In early January, the Four Seasons Hotel opened for business in Damascus city centre. The occasion could herald the start of a construction boom in the state-run economy’s tourism and real estate sectors.
The 23-storey, 300-room hotel was developed by the Syrian-Saudi Company for Touristic Investments, a joint venture of Saudi Prince Alwaleed bin Talal with international partners, the Tourism Ministry and the Damascus Governorate and is about to be followed by a raft of mega projects. Applications for major real estate and tourism investments across the country have been flooding into the Syrian Investment Office (SIO).
And the latest project on the table is enormous. “We are currently considering feasibility studies from Emirati and Saudi investors for a 12-year project looking at tourism, trade and sport,” says a senior SIO official. Estimated at around $15,000 million, the new long-term, multi-purpose real estate project in the Jabal al-Sheikh area, west of Damascus, will include business centres, hotels, entertainment parks, residential areas, sport clubs and a free trade zone over an estimated 70,000-square-metre-area.
“Construction projects driven by the private sector have seen a steady increase over the past few years, with large projects being linked to foreign investors who began entering the Syrian market in 2000,” says Omar Fouad Takla, managing partner at Fouad Takla Company, the main contractor for the Four Seasons development. Tourism and manufacturing are two favourite sectors.
UAE-based investors in particular appear unperturbed by the tense political climate. Tiger Real Estate, a subsidiary of Sharjah-based Tiger Contracting, leapt into Damascus in late August, announcing plans to invest up to $545 million in five projects across the capital. Then, in mid-October, Dubai-based Emaar Properties announced plans for two real estate developments, entailing total estimated investment of $3,900 million. The first scheme, worth $500 million, will be in the Yafour area of Damascus. Known as the Eighth Gate, it will comprise three zones: a commercial centre, a waterfront and a residential area. The project promises a Dubai-style makeover for Syria’s ancient capital, with plans for a piazza, a commercial tower, a plaza and a mall covering 41,806 square metres.
An agreement for a second, even larger, project is reported to be in the pipeline. Costing an estimated $3,400 million and called Hills of Damascus, it is expected to take 10 years to complete. The venture is a collaboration between the Dubai mega-developer and Invest Group Overseas (IGO) an expatriate team of investors, with a 60 per cent stake in the project. Both Tiger and Emaar are likely to be followed by Kuwait’s Aref Investment Group and Dubai-based Majid al-Futtaim (MAF) Investments.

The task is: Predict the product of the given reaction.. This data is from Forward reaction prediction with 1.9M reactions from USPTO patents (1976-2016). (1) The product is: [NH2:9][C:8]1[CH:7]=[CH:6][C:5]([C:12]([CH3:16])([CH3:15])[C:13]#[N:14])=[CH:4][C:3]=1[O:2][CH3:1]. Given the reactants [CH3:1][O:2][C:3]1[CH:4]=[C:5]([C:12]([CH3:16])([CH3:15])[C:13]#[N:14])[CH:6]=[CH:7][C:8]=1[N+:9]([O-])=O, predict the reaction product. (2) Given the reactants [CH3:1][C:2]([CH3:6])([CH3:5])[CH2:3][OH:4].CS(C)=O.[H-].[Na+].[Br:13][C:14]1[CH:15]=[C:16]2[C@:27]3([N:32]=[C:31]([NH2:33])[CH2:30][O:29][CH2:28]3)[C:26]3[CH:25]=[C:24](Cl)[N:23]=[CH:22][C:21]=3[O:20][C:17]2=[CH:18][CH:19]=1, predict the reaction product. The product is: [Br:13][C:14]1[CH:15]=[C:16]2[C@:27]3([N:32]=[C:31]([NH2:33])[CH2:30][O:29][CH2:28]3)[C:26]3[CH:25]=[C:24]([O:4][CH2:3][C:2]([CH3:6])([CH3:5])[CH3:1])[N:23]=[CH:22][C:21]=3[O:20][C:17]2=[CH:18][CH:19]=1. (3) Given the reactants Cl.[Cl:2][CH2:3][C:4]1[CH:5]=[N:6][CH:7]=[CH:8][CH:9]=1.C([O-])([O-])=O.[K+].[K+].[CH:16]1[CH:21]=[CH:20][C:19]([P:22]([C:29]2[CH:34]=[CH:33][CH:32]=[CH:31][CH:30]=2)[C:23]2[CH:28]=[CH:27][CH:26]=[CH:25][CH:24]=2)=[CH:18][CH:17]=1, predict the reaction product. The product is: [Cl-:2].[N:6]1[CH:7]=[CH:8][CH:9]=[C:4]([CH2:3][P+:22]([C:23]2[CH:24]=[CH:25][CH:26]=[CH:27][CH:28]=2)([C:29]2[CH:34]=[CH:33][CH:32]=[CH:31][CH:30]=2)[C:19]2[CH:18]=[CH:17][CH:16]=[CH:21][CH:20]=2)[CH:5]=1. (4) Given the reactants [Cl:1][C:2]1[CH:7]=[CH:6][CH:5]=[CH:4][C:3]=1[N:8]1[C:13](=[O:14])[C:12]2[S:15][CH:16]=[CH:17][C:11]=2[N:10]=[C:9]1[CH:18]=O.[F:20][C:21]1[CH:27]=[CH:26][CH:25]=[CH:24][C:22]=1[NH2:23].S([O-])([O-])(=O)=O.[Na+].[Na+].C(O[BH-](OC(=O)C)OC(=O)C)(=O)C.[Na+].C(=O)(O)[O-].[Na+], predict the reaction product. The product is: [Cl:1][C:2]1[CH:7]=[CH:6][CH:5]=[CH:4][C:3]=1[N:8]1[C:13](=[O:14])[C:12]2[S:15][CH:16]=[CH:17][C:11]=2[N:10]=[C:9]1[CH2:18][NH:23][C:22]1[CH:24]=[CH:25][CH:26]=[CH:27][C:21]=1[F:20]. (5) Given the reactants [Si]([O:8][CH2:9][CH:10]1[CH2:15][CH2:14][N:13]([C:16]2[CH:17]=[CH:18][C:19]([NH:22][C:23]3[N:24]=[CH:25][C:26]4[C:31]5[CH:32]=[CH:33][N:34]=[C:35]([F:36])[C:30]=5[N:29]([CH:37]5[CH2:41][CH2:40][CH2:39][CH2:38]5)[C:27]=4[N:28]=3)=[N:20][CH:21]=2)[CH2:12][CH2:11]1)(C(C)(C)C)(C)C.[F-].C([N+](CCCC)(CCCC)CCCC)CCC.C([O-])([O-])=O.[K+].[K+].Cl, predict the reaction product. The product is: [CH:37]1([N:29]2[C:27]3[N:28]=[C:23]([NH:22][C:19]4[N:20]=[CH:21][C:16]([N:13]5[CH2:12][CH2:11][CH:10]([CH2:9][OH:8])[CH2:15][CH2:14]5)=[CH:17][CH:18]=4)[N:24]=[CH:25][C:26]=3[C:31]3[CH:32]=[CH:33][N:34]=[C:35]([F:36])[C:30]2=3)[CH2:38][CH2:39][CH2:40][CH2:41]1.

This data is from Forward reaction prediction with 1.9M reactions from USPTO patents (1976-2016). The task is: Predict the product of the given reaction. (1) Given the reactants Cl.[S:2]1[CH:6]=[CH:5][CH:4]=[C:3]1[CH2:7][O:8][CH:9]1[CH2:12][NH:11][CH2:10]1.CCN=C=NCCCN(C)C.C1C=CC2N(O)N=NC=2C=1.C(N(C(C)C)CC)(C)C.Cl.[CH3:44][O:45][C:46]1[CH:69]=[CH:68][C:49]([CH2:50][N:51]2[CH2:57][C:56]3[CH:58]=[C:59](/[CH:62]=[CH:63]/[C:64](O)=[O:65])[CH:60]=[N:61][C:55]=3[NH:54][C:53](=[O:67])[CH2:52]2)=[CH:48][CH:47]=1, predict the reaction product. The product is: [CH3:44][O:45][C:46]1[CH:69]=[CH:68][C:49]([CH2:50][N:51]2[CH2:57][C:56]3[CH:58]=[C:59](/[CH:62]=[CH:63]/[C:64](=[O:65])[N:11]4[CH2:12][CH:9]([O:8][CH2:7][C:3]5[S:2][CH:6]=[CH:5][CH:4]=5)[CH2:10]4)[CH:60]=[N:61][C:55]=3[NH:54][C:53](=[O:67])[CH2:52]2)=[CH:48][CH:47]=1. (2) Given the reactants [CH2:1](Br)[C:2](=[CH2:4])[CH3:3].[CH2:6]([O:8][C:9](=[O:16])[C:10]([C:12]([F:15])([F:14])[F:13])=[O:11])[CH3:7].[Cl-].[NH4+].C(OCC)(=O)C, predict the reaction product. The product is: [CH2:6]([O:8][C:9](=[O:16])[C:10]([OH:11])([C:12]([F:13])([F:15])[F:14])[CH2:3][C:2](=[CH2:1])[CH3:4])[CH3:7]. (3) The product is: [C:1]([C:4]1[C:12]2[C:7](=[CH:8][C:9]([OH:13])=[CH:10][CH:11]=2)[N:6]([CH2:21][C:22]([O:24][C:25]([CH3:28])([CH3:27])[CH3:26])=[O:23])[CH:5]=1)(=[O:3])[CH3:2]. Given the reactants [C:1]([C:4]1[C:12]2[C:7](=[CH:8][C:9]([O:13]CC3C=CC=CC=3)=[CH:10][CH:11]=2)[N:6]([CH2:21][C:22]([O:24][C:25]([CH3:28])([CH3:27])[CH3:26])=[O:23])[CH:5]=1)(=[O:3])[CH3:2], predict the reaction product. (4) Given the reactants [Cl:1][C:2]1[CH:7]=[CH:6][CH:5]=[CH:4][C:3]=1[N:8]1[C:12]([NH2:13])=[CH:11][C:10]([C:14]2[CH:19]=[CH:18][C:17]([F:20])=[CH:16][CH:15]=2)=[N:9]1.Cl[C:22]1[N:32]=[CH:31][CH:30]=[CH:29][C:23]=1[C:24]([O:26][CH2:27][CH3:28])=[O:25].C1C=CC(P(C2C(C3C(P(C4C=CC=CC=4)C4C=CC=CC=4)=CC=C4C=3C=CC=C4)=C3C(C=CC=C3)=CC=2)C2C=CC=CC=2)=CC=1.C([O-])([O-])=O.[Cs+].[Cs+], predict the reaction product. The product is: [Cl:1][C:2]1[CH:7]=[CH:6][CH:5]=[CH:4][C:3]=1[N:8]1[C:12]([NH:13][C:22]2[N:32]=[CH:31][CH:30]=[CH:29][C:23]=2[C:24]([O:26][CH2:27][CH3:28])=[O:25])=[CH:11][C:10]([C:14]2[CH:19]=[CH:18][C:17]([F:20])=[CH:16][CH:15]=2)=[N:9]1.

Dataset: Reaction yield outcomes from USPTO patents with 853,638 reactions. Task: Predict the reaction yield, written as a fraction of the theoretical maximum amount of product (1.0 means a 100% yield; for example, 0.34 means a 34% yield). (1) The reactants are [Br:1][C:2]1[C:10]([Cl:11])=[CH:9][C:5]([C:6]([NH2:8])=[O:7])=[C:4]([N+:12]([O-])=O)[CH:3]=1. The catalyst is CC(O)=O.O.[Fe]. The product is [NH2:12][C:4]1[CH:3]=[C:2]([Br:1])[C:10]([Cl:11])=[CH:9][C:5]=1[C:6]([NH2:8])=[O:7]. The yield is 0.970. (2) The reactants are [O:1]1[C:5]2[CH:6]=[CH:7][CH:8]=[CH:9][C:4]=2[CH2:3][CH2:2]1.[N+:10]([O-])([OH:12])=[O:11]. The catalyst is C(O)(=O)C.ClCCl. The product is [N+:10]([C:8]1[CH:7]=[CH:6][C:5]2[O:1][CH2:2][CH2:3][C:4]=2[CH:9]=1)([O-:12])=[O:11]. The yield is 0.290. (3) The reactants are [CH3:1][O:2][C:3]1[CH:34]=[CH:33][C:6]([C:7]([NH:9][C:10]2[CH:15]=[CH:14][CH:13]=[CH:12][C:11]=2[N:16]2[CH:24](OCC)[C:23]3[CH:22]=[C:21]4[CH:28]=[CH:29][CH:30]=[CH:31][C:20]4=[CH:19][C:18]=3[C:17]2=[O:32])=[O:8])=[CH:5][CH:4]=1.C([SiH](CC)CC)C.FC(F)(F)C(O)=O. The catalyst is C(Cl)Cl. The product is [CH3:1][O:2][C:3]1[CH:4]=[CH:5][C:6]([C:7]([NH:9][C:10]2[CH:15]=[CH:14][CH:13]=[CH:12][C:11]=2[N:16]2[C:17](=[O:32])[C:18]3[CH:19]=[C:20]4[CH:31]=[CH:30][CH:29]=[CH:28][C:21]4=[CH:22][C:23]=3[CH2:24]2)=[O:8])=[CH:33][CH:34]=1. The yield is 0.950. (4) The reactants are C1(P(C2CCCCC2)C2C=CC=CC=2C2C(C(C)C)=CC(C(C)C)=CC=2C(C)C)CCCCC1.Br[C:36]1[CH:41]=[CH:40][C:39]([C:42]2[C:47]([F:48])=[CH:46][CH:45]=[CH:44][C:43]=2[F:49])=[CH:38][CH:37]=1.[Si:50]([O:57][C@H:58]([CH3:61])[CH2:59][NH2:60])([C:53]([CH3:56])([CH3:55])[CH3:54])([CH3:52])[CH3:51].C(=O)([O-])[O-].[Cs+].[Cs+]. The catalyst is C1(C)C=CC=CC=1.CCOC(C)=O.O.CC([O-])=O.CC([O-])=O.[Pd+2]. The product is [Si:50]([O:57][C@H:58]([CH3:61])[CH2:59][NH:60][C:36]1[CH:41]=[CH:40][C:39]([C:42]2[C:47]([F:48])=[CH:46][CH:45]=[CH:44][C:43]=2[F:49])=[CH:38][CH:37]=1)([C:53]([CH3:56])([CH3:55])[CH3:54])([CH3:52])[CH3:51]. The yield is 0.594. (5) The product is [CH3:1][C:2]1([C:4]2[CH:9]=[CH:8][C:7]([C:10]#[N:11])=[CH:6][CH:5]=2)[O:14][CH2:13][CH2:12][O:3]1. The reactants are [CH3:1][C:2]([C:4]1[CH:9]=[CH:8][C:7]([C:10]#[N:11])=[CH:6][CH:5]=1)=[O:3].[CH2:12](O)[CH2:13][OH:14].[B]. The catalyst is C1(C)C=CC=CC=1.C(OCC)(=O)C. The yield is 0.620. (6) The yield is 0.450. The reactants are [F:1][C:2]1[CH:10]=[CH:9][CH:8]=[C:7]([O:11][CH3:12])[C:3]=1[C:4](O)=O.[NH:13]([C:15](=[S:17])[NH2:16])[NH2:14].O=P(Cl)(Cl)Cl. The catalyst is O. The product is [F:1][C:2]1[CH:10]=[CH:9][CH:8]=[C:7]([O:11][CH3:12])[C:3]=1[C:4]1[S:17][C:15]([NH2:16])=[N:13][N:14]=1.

“The Kuwaiti project is located in the suburbs north of Damascus and comprises a financial district, which will include the future Syrian stock market. It is estimated at around $3,000 million,” says Takla. MAF is also considering a $1,000 million mixed-use residential project, and a new law could lead to even more schemes. “It is worthwhile to mention that a new real estate investment law is about to be passed and a lot of other potential projects in this sector are expected to be announced as soon as that happens,” Takla says.
Investment has been encouraged by the establishment of a Syrian business council in Dubai, but the tense political climate has, unusually, played a part. As Takla points out: The menacing political events in the region have forced the government to open up more sectors of the economy to direct foreign investment to counterbalance the adverse effects of these political pressures. But one practical element that could hold back all these planned investments is a chronic shortage of cement. The local cement industry comprises five plants, all state-owned, which have a total capacity of 5 million tonnes a year (t/y).
However, with local consumption running at about 6.5 million t/y, it is left to producers in neighbouring Jordan, Lebanon, Egypt and Turkey to make up the shortfall. The government has eased restrictions on the import of cement recently and approved a number of greenfield licences. But even if cement capacity is substantially increased, will local companies be able to compete with the bigger regional contractors circling overhead?
As the country continues along a path of development, which has accelerated considerably in the past few years, it is very likely that local private construction companies will continue expanding at the expense of existing public sector companies whose government backing is being incrementally lifted, says Takla. “As the promised multi-billion dollars begin to materialise, we will start seeing more and more international contractors…entering the Syrian market. The local companies, depending on their resilience, will then either survive in the global market as main contractors, or will step down to be sub-contractors to the more aggressive newcomers.”